Navisun LLC, a solar power producer that owns and operates distributed and small utility-scale solar projects, announced that it has acquired a 4.5-megawatt community solar project in Linden, New Jersey. Community solar provides customers clean locally sourced power that costs less.
The Linden Hawk Rise Solar Project is located on the City of Linden’s landfill, in Union County, New Jersey. CS Energy was instrumental in developing the project and is currently constructing the project. Navisun will own and operate the completed facility which is expected to be in service by the end of the second quarter of 2021.
“Navisun is an industry leading solar power producer that is helping drive the transition to a carbon free future. Our reputation of delivering quality projects on time and on budget in conjunction with our community partners is proudly demonstrated in our Linden, NJ project,” said John Malloy, Managing Partner and Co-founder of Navisun. “We are pleased to support the City of Linden through access to the renewable energy that will be directly available to its residents at a lower cost.”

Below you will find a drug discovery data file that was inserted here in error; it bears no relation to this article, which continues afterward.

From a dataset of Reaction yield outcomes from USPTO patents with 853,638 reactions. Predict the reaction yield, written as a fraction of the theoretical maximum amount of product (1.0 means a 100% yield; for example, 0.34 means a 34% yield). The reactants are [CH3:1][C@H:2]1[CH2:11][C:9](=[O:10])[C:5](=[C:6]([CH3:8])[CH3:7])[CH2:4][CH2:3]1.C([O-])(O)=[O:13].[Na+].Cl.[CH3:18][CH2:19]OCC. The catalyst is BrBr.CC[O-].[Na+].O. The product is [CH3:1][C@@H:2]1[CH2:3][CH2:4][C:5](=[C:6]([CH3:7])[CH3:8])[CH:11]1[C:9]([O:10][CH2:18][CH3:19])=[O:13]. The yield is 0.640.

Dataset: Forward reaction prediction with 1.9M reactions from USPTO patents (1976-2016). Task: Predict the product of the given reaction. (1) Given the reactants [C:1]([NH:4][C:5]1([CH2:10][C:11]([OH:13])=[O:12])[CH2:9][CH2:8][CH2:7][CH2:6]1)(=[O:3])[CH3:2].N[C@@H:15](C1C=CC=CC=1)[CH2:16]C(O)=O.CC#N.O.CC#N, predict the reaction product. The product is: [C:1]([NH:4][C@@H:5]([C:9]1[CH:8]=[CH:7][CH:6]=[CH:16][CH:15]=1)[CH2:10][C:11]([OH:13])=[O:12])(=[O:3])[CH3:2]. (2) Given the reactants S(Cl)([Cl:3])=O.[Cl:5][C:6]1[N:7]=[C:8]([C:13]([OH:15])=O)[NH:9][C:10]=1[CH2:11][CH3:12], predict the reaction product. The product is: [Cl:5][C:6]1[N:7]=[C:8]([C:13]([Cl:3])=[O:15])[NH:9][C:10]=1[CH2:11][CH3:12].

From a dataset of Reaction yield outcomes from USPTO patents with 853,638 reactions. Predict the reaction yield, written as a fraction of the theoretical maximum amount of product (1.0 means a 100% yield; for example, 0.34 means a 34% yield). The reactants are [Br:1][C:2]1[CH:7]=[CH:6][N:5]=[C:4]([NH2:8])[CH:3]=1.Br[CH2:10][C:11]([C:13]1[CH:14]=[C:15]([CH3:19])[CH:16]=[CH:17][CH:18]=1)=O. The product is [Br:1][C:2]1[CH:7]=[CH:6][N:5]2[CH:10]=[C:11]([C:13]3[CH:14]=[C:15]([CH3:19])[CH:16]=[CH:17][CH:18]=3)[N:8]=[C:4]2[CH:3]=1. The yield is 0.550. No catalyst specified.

When complete, the Linden Hawk Rise Solar Project will convert a closed landfill site into a productive solar farm that will provide about 1,000 residents with clean electricity at significant savings.
Mayor Derek Armstead of the City of Linden, said, “The Linden Hawk Rise Solar Project will drive revenues for our community, reduce the City’s carbon footprint, and make clean solar energy available at a rate lower than current electricity costs. This is a tremendous win for our community. We look forward to our ongoing partnership with Navisun and the support they provide to ensure this project is a success.”
The Linden Hawk Rise Solar project is part of New Jersey’s Year 1 Community Solar Energy Pilot Program, which enables utility customers to access clean energy generation by participating in solar energy projects located remotely from their property. To expand equitable access to clean electricity, the New Jersey Board of Public Utilities encouraged developers to make the program readily available to low- and moderate-income customers.